“…Rachel weeps for her children, thus does God say: ‘Stop your voice from weeping and your eyes from tears. There is a reward for your deeds…a hope for your future: the children shall come back to their border.” [Jer. 31:15–16]

Rachel’s grave is a truly fitting place for a monument, a link between heaven and earth. It represents the eternity of the Jewish spirit and our eternal relationship to the land of Israel.

* * *

Max Nordau became the world leader of Zionism after the death of Theodore Herzl. He was a Viennese physician who was not an observant Jew and had no previous connection to the Zionist movement. What made him a committed believer in Jewish return? He writes in his memoirs that a Hassidic family whose young daughter had been stricken with a mysterious disease came to him for a diagnosis. He diagnosed the malady and prescribed the cure. The grateful family returned, promising – despite their poverty – to pay whatever they owed him because he had saved their daughter’s life. He smiled and suggested that she kiss him on the cheek as a fitting payment. The young girl, who had just reached the age of twelve, blushed as she explained that she could not kiss a grown man. He then suggested that she tell him the Torah lesson she had learned that morning as substitute payment. She cited the midrash I have just written about Rachel’s grave site. Max Nordau writes in his diary that if, after close to two thousand years of exile, Jewish children still learn about and believe in a Jewish return to Israel, then the Jews will certainly return. At that moment, Max Nordau became a committed Zionist.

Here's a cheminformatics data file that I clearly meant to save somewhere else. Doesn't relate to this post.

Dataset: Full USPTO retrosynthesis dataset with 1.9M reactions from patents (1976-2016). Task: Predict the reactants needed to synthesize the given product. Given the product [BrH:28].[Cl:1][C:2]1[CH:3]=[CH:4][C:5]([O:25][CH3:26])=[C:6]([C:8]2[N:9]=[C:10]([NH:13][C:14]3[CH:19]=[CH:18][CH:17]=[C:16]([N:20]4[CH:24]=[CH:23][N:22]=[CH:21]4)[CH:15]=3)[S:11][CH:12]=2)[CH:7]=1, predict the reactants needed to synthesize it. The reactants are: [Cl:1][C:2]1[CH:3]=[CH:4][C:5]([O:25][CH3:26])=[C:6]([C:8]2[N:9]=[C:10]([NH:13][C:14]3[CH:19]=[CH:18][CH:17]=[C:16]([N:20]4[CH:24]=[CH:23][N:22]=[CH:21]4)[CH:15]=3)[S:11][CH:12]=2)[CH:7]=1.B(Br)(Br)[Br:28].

* In Hebrew, Messiah literally means ‘the one anointed with oil.’

** Incidentally, this explains the origin of ceremoniously erecting a monument over the graves of our loved ones; obviously it reflects the desire to link the world of the present to the world of eternity.

Shabbat Shalom